Pumpkin is a food that is usually associated with North American Thanksgiving and harvest time. The bright orange vegetable is more than just a holiday or seasonal dish, however, and is gaining popularity for it’s nutritious health benefits and delicious flavor. Nutritious, economical, and adaptable to every meal and taste preference, make pumpkin a regular addition to your family’s freezer, root cellar or pantry.
A great source of beta-carotene (which generates Vitamin A) pumpkin is also a good source of protein,zinc, magnesium and potassium. It is high in fiber so it will fill you up and help curb your appetite. In fact, pumpkin is sometimes suggested as a natural digestive aid for dogs who need the extra fiber to keep them regular. Pumpkin seeds and pumpkin puree have been used for hundreds of years in North America as a home remedy or treatment for prostate problems (likely due to the high zinc content.) As recently as 2007, studies carried out at a university in China indicate that naturally occurring compounds in pumpkin helped increase insulin production in rats suffering from Type 1 diabetes. The conclusion? Pumpkin is good for everyone – from people to dogs….to rats!
Almost all parts of the pumpkin are suitable for human consumption, from the flesh, flowers and leaves to the seeds. It is extremely adaptable to different recipes, and pumpkin dishes are on the rise. Low-fat pumpkin muffins or loaves can be served for breakfast or a light lunch. Pumpkin seeds (also known as pepitas) or pumpkin cookies can make a great low calorie snack. Dinner dishes can include pumpkin soups, low-carb pumpkin casseroles, and roasted, steamed, or boiled pumpkin. While pumpkin pie is a staple of holiday desserts in Canada and the United States, there are many other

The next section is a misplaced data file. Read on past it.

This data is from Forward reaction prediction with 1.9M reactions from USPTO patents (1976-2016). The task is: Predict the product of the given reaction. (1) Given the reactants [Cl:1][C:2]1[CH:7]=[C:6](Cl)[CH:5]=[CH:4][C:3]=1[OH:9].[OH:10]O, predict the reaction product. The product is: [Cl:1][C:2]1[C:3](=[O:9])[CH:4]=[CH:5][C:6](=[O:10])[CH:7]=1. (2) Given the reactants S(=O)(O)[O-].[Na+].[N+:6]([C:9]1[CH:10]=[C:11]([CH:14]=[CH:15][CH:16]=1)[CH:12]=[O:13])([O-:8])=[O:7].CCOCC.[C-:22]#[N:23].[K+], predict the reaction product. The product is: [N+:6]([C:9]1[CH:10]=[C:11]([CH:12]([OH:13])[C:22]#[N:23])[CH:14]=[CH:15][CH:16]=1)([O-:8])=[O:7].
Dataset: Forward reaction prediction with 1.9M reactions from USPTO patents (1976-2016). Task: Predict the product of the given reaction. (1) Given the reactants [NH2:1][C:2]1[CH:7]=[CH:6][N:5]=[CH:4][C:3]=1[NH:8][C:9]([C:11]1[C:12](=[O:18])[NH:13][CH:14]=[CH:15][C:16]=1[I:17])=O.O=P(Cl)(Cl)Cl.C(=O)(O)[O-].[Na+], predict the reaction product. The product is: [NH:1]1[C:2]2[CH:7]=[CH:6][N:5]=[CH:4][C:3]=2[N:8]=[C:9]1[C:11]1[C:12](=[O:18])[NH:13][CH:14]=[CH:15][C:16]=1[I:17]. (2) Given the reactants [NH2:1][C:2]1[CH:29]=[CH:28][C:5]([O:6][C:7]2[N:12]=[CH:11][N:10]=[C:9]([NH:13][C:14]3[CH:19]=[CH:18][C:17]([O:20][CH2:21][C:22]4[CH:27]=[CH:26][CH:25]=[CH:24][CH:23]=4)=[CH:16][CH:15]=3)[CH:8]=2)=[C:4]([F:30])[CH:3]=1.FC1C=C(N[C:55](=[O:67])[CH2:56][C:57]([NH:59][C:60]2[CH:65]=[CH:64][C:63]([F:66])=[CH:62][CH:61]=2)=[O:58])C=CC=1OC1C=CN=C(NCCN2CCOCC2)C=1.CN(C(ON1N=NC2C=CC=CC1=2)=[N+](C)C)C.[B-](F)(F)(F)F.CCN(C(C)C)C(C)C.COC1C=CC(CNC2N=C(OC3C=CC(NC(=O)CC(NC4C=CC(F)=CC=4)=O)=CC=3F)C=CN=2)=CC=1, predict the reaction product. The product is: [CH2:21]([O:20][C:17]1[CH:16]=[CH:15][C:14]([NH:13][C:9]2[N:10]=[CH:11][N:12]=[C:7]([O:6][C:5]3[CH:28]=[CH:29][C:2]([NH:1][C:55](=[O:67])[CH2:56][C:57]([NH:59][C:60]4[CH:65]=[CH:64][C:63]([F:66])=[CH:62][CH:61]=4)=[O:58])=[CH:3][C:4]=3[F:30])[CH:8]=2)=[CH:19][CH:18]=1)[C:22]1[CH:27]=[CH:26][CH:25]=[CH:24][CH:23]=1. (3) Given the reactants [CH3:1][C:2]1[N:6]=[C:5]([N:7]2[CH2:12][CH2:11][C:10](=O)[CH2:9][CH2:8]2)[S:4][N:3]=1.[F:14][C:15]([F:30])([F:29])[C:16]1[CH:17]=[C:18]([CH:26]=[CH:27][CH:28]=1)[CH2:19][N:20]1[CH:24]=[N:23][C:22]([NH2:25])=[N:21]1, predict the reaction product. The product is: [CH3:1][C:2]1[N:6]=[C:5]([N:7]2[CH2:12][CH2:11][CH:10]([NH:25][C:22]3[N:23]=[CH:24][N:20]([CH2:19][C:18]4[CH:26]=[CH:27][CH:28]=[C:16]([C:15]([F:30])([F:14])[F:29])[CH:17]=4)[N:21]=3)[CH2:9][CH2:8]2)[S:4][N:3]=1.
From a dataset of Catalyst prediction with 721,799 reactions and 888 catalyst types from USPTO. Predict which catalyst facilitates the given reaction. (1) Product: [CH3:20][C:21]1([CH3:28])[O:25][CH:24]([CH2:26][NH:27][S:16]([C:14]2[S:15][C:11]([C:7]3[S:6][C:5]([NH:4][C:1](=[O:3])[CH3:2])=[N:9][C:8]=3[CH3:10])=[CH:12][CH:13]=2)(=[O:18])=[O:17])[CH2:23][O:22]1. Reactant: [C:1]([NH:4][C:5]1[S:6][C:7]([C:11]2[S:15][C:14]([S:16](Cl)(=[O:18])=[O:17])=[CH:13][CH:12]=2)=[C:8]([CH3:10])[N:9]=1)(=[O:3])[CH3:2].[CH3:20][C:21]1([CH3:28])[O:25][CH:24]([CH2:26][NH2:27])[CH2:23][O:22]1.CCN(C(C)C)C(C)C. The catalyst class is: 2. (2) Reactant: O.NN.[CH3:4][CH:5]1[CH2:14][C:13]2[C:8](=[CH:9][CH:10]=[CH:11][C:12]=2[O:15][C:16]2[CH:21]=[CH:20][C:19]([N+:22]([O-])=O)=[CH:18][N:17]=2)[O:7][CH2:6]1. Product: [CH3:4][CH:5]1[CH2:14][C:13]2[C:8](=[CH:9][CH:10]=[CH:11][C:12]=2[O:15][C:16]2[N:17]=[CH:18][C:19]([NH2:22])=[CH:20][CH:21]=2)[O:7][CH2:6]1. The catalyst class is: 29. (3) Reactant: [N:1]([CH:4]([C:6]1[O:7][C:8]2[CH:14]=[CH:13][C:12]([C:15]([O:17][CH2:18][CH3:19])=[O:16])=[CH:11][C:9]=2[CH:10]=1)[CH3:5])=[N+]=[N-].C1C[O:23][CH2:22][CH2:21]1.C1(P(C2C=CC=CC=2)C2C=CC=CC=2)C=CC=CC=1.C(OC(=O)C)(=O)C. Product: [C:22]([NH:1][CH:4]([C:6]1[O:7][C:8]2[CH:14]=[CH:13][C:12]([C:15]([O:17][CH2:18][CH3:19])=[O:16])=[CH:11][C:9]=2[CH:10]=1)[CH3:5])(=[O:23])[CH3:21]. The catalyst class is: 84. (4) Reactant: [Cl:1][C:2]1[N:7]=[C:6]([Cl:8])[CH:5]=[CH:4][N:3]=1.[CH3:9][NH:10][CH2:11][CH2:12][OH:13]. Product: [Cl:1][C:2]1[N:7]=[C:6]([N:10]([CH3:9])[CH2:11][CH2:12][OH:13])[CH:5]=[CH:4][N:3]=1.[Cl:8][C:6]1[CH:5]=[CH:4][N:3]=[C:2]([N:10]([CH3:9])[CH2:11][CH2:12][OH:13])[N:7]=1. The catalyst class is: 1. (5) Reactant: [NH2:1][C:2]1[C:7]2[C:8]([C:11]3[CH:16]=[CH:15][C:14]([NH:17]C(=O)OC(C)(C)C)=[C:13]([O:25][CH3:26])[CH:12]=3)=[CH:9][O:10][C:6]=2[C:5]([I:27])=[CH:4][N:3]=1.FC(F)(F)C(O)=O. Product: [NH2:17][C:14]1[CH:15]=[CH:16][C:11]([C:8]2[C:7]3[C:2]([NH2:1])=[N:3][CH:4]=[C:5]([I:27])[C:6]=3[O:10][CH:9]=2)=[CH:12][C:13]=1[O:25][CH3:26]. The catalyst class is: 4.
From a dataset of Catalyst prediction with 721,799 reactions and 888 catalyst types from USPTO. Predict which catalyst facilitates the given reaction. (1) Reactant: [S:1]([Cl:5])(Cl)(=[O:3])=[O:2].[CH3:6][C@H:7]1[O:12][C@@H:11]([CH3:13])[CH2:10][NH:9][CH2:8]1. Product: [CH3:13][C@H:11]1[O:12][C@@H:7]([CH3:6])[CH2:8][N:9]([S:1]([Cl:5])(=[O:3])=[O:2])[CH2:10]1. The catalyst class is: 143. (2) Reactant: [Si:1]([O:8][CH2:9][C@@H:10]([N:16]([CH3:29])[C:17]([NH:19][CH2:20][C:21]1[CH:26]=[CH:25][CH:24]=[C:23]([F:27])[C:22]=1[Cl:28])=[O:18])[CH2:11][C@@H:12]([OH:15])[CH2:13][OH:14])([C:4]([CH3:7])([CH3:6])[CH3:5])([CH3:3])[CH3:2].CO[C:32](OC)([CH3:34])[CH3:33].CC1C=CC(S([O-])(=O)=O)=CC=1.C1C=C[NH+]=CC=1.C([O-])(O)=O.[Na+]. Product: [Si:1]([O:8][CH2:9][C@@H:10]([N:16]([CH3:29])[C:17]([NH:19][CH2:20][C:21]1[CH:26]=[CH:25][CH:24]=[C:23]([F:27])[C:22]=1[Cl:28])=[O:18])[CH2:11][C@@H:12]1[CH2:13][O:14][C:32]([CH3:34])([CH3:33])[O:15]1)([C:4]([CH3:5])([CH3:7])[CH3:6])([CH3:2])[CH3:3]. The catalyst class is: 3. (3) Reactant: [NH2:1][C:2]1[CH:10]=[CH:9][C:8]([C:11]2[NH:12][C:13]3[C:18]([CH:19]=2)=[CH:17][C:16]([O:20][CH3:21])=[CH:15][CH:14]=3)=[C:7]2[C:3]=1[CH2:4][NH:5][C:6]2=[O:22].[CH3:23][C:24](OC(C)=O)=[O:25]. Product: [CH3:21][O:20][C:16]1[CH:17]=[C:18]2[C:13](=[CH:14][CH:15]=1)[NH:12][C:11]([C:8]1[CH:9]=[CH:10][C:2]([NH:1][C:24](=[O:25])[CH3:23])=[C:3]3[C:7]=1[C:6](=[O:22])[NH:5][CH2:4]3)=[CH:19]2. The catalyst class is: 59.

sweet pumpkin dishes to tempt your palate includes pumpkin cheesecake, spice cakes, puddings and custards.
Pumpkins are an economical vegetable which are also fairly easy to grow for a home vegetable garden. Plant pumpkin seeds in early July to reap the harvest in September and October. Usually ranging in size from a few pounds to over 18 (though the largest recorded pumpkin is well over 1800 lbs.), four to five medium pumpkins can serve a family of four to six over the course of a year. Save your smaller pumpkins for boiling or roasting as a side dish as they will be more tender. Larger pumpkins can be peeled, cut into chunks and boiled in salted water for about 30 minutes. After cooling, puree in a blender or food processor. Freeze in two cup portions for baking or cooking. Pumpkin puree can be stored in the freezer for about a year, or in the fridge for about two to three months. Canned pumpkin puree is also a frugal and healthy recipe choice – but check the ingredients for salt if you are watching your sodium content.
So there you have it. Pumpkin is healthy, inexpensive, and becoming increasingly popular – even Harry Potter and his gang enjoy their pumpkin juice. The next time you are baking, try substituting pumpkin for applesauce in muffins or a loaf – you’ll be delightfully surprised with the results!